Chattanooga police adopt body-worn cameras

Body-worn cameras are simple, lapel-mounted gadgets that record the interactions between the public and law enforcement.
Body-worn cameras are simple, lapel-mounted gadgets that record the interactions between the public and law enforcement.

Come fall, Chattanooga police are expected to be outfitted with body-worn cameras.

The City Council recently approved $141,000 to equip 250 patrol officers and investigators with the devices.

Police Chief Fred Fletcher said by fall, the department will establish its own policies governing the use of those devices. For the last 10 months, Chattanooga police officers have tested an allotment of 12 privately funded body-worn cameras using model policies established by the International Association of Chiefs of Police.

The testing period, which includes policies and procedures, as well as hardware, represents a "sweet spot" between the early adoption of body-worn cameras and departments who have not adopted them at all, Fletcher said.

Taking a deliberate approach allows the department to benefit from the evolution of "industry best practices, models policies, real guidelines that have been worked out across the nation and really represent an amalgamation of what most communities want, what most police departments want and what works best in the long run," he told council members last week.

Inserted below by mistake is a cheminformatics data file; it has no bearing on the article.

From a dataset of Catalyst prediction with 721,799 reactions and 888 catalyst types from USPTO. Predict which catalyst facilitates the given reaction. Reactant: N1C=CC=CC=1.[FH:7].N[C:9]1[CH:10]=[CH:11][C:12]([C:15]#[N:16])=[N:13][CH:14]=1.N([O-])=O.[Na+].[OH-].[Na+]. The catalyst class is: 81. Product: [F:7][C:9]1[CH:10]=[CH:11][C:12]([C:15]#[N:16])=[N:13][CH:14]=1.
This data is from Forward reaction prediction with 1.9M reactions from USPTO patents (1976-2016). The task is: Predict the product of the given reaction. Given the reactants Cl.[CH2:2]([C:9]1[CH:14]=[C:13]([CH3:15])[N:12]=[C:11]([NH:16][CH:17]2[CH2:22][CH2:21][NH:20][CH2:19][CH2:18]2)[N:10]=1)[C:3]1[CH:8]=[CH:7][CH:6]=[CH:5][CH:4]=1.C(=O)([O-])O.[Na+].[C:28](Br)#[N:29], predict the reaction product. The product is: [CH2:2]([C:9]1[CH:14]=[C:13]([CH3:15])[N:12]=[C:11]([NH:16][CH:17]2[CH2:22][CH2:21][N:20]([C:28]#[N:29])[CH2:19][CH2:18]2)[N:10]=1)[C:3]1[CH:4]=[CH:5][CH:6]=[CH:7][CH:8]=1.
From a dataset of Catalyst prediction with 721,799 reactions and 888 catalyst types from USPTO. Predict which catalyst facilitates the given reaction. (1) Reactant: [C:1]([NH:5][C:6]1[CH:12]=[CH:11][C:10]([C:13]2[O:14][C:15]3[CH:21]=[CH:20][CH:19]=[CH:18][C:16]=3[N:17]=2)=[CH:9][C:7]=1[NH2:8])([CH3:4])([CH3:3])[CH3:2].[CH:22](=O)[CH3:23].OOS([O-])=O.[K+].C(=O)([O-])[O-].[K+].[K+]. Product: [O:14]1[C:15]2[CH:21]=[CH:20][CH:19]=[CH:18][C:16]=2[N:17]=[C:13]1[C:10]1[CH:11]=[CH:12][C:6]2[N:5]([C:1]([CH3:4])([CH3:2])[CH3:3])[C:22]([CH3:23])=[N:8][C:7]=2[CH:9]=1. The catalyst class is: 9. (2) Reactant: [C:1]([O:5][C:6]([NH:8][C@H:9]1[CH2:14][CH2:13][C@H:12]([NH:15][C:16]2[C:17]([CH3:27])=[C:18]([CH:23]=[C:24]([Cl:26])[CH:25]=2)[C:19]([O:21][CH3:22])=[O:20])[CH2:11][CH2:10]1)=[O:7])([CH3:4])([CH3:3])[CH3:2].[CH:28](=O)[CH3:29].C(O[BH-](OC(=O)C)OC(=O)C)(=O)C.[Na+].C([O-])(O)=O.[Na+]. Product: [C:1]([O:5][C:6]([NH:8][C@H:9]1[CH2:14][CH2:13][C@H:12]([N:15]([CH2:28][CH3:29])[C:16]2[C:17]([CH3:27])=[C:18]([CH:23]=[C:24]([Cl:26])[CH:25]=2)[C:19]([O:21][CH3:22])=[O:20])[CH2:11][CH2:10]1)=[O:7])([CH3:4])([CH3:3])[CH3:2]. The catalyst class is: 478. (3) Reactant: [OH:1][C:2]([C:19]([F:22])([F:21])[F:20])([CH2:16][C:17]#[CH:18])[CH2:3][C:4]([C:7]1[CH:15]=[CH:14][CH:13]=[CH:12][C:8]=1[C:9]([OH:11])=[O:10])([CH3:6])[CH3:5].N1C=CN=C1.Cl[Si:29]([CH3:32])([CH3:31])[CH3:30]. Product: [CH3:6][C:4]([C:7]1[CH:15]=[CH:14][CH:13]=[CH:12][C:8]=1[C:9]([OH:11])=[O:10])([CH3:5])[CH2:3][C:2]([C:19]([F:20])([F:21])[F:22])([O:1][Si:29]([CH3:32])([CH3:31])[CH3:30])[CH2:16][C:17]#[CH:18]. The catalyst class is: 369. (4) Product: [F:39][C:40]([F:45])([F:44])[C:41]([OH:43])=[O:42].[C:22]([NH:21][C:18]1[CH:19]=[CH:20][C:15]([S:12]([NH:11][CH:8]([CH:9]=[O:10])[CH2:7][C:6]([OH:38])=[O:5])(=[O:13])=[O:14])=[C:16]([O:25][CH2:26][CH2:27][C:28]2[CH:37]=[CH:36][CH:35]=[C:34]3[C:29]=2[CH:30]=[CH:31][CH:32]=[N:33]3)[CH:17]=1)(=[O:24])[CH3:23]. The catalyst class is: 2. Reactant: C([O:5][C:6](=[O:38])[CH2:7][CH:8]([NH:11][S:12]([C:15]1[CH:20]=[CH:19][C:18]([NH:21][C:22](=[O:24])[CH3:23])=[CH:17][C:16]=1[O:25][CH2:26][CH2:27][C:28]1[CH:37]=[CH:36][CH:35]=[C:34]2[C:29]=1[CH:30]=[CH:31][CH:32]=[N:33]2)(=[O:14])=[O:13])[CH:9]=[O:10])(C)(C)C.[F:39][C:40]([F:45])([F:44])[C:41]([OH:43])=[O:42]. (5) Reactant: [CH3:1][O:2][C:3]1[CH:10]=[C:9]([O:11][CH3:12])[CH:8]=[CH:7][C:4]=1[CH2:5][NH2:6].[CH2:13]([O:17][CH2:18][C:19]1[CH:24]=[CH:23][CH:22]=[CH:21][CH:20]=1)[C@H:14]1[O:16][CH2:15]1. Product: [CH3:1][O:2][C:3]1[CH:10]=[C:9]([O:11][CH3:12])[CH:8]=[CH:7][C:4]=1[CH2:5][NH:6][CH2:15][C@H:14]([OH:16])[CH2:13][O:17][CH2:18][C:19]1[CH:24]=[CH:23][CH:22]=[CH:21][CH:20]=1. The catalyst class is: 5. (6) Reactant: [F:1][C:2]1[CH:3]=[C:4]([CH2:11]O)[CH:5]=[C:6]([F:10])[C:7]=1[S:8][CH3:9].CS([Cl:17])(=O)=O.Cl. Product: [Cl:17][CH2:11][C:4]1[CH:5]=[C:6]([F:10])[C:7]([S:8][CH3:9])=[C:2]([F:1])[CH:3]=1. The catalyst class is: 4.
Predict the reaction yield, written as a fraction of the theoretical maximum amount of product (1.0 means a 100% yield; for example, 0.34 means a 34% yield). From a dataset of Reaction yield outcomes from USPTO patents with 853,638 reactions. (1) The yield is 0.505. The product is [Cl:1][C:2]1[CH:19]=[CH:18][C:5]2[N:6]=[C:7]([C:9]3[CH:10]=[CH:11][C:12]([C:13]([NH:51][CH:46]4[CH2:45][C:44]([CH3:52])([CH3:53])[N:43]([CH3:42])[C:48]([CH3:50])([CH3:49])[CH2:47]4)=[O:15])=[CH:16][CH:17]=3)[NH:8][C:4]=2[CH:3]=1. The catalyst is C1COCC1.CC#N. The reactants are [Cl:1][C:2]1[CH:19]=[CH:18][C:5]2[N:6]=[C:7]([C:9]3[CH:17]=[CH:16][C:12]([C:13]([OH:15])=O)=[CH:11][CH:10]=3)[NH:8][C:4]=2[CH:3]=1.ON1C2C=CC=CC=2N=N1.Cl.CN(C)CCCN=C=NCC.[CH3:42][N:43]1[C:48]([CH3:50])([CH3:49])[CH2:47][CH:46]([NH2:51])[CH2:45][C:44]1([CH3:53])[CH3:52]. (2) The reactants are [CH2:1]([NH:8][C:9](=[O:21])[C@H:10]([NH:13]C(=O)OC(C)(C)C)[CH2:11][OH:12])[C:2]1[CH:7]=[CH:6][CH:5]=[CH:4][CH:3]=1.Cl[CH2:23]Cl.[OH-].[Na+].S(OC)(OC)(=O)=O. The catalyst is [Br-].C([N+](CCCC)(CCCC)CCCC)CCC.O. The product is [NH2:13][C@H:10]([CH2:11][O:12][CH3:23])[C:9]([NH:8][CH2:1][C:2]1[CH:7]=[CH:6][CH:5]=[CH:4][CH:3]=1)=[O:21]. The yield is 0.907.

Councilman Yusuf Hakeem asked what kind of safeguards existed concerning body cameras that have either malfunctioned or been turn turned off "at critical times when there's interactions with citizens," referring to events that have occurred "nationally."

"Sometimes they're off, for whatever reason," Hakeem said.

The policies address those concerns, Fletcher said.

"Actually, the technology addresses a good bit of that," Fletcher said.

If the equipment doesn't work properly, it will be taken out of service or documented that it does not work properly and submitted for repair, he said. Beyond that, the policy will require that the officer cannot turn off the camera without permission from a supervisor.

Most vendors supply body-worn cameras that incorporate a power-down process that requires the operator to hold the deactivation button for five seconds, Fletcher said.

Part of the ongoing conversation with the community also calls for understanding that a camera might not remain attached to an officer's collar during a lively physical encounter, he said.

"That's not misconduct or malfeasance, that's just the nature of physics and the reality of the struggle," Fletcher said. "That doesn't mean the officer did anything deliberate."

Fletcher also cautioned the community to understand the limitations of the story that a camera can tell.

"Just because it didn't happen on camera, doesn't mean it didn't happen," he said.

The department will hold officers accountable for their behavior, he said.

Fletcher also addressed privacy concerns, citing the ability of new software that allows the removal or blurring of people or other images when making copies of source recordings.

Contact Paul Leach at or 757-6481.

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